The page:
a first feedstock introduction zone having upstream and downstream ends, the upstream end of the first feedstock introduction zone being connected to the downstream end of the combustion zone;
means for introducing carbon black-yielding feedstock into the first feedstock introduction zone;
a first reaction zone having upstream and downstream ends, the upstream end of the first reaction zone being connected to the downstream end of the first feedstock introduction zone;
an oxidant introduction zone having upstream and downstream ends, the upstream end of the oxidant introduction zone being connected to the downstream end of the first reaction zone;
means for introducing an oxidant into the oxidant introduction zone;
a second feedstock introduction zone having upstream and downstream ends, the upstream end of the second feedstock introduction zone being connected to the downstream end of the oxidant introduction zone;
means for introducing a carbon black-yielding feedstock into the second feedstock introduction zone;
a second reaction zone having upstream and downstream ends, the upstream end of the second reaction zone being connected to the downstream end of the second feedstock introduction zone;
a quench zone having upstream and downstream ends, the upstream end of the quench zone being connected to the downstream end of the second reaction zone;
means for introducing a quench fluid into the quench zone;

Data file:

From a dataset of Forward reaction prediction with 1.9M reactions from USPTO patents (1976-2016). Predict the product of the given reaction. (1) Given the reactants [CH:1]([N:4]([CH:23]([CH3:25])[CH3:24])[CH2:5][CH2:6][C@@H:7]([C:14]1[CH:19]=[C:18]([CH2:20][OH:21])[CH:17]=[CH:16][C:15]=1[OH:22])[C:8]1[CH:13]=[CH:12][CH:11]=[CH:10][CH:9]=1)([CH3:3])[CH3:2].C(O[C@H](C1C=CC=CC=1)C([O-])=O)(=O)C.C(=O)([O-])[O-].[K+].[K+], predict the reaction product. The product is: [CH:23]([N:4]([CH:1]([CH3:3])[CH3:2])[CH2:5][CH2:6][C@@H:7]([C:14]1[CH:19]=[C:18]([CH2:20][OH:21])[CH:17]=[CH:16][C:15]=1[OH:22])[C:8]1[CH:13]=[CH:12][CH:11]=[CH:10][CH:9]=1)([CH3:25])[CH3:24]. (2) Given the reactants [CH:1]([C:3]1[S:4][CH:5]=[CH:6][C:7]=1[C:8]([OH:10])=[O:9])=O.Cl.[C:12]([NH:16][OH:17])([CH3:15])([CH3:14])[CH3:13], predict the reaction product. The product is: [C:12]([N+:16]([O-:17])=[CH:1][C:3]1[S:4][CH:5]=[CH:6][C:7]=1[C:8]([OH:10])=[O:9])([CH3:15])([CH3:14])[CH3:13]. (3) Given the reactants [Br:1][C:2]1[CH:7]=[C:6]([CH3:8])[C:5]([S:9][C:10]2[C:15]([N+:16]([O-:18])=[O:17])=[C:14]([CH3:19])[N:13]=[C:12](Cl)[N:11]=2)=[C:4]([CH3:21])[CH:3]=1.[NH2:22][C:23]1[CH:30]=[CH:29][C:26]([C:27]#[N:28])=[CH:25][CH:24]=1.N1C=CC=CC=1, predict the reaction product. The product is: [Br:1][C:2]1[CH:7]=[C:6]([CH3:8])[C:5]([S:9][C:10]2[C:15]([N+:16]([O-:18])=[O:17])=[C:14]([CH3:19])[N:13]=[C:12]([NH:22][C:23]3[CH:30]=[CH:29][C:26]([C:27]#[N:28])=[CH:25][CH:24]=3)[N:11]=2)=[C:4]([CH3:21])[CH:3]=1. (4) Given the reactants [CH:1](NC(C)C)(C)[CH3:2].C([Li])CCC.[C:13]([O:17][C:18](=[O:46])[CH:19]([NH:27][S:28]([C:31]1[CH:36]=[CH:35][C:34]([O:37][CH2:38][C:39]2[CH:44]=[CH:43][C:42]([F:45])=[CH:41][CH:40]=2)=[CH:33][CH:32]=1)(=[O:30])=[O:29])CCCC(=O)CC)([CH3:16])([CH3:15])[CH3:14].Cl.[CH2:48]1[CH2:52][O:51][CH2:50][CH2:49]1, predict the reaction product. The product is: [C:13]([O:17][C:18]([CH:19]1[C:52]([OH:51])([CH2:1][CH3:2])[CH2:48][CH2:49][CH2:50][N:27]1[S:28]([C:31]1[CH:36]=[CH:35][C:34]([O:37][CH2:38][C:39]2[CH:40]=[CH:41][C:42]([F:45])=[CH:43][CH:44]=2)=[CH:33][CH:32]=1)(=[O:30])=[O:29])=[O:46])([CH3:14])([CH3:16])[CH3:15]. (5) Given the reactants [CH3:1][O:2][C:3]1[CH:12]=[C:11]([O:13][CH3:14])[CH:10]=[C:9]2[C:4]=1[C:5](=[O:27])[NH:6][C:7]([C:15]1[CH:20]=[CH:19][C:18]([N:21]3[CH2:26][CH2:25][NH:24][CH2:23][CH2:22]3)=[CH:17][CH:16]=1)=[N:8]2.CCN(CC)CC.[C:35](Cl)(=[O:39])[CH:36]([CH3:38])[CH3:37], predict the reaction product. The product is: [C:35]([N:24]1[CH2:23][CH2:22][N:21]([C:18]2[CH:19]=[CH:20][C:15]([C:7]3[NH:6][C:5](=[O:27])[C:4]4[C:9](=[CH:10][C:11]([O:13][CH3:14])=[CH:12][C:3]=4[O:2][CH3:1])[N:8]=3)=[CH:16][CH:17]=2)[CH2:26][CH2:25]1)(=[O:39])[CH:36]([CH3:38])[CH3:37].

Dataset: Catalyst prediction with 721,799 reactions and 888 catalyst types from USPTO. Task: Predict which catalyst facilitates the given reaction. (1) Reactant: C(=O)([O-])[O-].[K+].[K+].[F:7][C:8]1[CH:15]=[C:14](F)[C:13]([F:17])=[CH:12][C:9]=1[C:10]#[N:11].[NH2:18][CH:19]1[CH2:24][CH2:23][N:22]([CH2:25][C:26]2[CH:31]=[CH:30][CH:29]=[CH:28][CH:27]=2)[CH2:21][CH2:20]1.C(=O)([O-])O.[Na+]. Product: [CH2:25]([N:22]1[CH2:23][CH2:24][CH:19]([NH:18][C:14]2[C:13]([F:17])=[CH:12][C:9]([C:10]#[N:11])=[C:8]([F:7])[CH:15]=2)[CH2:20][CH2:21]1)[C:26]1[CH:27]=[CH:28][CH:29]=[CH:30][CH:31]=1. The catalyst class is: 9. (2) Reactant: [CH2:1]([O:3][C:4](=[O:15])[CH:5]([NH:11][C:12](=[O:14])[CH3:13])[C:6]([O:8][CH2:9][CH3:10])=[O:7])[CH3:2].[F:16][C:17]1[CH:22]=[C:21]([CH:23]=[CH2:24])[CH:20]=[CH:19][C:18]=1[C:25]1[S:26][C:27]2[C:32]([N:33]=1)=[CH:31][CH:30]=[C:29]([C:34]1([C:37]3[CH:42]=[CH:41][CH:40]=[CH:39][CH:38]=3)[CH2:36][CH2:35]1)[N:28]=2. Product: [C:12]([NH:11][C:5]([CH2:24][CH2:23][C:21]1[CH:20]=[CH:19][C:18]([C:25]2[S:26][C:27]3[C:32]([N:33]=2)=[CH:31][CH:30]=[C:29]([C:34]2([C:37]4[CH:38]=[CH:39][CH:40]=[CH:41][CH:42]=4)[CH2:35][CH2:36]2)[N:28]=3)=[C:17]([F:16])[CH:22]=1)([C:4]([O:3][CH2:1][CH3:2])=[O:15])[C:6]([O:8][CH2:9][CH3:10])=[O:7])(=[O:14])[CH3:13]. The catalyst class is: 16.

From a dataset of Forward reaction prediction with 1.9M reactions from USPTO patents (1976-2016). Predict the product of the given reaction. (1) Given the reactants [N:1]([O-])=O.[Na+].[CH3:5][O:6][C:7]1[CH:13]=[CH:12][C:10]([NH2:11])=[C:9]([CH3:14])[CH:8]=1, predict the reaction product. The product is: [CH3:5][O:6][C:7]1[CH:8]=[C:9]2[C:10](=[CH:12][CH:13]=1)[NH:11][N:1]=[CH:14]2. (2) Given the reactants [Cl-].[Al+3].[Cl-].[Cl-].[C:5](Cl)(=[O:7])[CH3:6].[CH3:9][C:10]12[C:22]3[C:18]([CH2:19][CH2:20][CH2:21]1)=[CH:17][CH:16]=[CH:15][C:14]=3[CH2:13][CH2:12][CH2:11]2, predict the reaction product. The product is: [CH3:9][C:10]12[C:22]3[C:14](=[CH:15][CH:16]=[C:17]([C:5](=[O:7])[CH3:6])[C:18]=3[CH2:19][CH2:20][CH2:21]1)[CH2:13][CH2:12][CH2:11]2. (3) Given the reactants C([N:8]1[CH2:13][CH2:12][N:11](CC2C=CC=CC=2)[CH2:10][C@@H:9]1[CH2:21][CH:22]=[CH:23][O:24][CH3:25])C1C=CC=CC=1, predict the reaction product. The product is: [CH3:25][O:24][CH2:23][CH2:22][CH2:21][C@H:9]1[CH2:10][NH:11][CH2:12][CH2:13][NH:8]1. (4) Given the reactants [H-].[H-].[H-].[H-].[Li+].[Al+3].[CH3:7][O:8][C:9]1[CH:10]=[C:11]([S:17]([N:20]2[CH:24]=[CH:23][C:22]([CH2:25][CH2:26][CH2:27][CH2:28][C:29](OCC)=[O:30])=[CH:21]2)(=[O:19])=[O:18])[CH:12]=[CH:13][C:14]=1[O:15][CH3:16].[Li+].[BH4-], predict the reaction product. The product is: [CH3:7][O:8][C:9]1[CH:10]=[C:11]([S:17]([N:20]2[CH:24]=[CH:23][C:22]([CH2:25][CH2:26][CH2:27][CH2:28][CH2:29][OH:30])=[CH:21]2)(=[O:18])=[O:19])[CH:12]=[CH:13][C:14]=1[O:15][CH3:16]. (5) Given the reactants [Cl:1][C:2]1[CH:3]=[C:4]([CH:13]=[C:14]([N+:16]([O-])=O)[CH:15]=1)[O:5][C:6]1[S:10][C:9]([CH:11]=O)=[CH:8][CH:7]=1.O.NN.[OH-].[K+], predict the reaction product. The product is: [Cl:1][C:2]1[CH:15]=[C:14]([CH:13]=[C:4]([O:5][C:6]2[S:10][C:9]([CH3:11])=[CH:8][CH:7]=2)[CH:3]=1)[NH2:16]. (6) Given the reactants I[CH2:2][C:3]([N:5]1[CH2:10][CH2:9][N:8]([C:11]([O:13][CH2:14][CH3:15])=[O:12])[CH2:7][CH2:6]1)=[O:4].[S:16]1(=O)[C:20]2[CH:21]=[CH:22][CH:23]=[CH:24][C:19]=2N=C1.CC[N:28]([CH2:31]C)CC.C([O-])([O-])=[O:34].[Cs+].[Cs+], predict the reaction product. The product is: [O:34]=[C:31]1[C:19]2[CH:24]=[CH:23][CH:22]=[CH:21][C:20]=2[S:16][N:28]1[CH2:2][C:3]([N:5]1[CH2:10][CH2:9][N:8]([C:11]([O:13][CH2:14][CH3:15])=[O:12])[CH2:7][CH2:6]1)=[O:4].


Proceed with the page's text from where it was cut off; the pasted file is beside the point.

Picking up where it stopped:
means for separating and collecting carbon black connected to the downstream end of the quench zone, wherein
the oxidant introduction zone has a diameter smaller than diameter of the first reaction zone.
3. The apparatus for producing carbon black of claim 2 wherein the means for introducing the oxidant into the oxidant introduction zone and the means for introducing the carbon black-yielding feedstock into the second feedstock introduction zone provide means for reaction a reaction stream formed by a prior carbon black forming process in the first reaction zone with the oxidant and the carbon black yielding feedstock to produce carbon black.
4. The apparatus of claim 3 wherein the means for reacting the fuel with the oxidant to produce the combustion gas stream and the means for introducing the carbon black yielding feedstock into the first feedstock introduction zone provide means for reacting the carbon black yielding feedstock with the combustion gas stream to form the reaction stream and wherein the means for reacting the reaction stream with the oxidant and the carbon black yielding feedstock provide conditions wherein amount of fuel utilized, per pound of carbon black, is less than amount of fuel per pound of carbon black utilized to produce a carbon black of not less than substantially the same CTAB surface area by the means which formed the reaction stream.